DEESE: Rather than thinking about a linear economy where you produce, you use and you throw out, instead, think about an approach where from the design of the good or the service, to the use of it, to then the redeployment, you’re thinking about how to create circularity. And that circularity can generate two positive outputs. One is reduction of waste and you save cost. Whether that’s an input cost like water in the production process of a piece of clothing, or it’s in packaging. And it could also position brands and position products to lean into the front edge of consumer preferences. 

Last year, BlackRock launched an investment fund called the Circular Economy Fund. It buys shares in companies noted for minimizing waste and addressing the full life-cycle of their inputs and outputs.

DEESE: So, the Circular Economy Fund is designed to look for those companies and those business models that are really — within their industry, within their sector — getting that particularly right, that are using the idea of circularity to actually position themselves to be at a competitive advantage. 

DUBNER: So, I see that your Circular Economy Fund has as one of its components Coca-Cola, the Coca-Cola Company, which I guess is because I know they’re said to be very good water stewards around the world. So maybe that’s why they’re there. But on the other hand, soda consumption and sugar generally is considered one of the biggest health risks in society — linked to all sorts of bad outcomes, diabetes, heart disease, cancer and so on. Is that really a better circular-economy investment than, “Give me the ExxonMobil!”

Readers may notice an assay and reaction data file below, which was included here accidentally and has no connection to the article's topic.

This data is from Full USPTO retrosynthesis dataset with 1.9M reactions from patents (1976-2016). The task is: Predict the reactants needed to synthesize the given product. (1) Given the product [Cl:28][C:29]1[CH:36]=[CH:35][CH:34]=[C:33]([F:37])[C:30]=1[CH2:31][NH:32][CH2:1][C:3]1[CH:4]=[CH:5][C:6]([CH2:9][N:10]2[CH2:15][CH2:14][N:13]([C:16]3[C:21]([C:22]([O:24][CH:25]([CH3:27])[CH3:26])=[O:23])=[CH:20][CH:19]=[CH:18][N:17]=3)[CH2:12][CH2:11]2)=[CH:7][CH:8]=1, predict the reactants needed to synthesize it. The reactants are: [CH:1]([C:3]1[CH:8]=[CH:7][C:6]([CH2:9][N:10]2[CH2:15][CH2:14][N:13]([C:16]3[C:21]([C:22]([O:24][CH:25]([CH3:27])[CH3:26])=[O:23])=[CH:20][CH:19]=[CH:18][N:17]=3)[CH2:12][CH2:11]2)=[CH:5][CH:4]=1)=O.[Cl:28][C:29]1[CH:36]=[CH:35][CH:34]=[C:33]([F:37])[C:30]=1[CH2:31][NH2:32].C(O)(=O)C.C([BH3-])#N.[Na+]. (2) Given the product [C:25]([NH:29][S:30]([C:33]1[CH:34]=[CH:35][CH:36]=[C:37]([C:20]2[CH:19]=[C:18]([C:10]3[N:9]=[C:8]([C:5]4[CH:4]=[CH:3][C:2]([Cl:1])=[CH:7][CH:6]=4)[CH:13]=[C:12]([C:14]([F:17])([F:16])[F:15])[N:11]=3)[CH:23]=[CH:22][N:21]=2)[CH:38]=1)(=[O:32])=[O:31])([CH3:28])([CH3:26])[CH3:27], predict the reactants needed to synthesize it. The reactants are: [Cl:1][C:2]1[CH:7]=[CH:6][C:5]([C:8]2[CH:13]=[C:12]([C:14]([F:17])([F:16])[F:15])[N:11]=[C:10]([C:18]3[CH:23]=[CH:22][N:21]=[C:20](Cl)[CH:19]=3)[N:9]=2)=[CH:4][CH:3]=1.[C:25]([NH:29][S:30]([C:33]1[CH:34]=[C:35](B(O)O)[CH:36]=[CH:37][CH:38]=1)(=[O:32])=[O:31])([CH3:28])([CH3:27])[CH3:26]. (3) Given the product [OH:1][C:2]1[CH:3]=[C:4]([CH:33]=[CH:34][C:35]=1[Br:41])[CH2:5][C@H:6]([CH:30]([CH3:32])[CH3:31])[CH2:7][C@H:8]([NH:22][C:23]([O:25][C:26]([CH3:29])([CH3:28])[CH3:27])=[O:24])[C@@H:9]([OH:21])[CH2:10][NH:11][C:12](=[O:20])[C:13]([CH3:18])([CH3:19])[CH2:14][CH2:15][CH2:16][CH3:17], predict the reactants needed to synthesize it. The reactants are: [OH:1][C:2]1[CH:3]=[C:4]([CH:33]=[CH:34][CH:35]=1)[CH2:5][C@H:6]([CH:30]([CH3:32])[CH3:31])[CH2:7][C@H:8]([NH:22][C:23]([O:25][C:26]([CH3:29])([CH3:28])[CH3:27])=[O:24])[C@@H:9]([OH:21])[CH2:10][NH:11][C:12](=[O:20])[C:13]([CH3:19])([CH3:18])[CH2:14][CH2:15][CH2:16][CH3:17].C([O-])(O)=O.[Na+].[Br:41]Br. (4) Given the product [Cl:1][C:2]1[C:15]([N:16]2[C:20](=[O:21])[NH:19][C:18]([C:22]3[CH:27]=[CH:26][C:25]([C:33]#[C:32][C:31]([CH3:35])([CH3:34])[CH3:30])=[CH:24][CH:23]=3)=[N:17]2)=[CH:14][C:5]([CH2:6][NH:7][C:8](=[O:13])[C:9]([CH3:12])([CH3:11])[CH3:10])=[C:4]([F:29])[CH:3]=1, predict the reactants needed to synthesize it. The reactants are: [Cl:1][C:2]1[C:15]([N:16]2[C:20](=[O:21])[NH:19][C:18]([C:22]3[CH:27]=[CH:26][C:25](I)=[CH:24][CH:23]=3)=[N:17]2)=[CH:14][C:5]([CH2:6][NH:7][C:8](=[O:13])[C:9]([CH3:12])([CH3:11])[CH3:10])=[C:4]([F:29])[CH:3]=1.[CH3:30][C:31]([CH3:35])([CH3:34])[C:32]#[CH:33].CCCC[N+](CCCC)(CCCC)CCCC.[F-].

DEESE: Yeah, so look, in this context and in others, a lot of our approach is to look at — within industries, try to identify relative leaders and those leaders that we think are pursuing either business-model changes or operational changes that we think will change ways of doing business. Understanding that there are entire industries where you can argue there are negative externalities to their operations or the output that they provide. 

DUBNER: Do you look into and consult toward the longevity of products themselves, of physical products especially? Because planned obsolescence is considered an enemy of a circular economy. You know, white goods, household appliances, now last an average of something like seven years, whereas it’s thought that typically they could last four or five times longer, but their obsolescence is essentially planned or at least allowed. Is that an element of your thinking? And do you talk about that with firms and investors?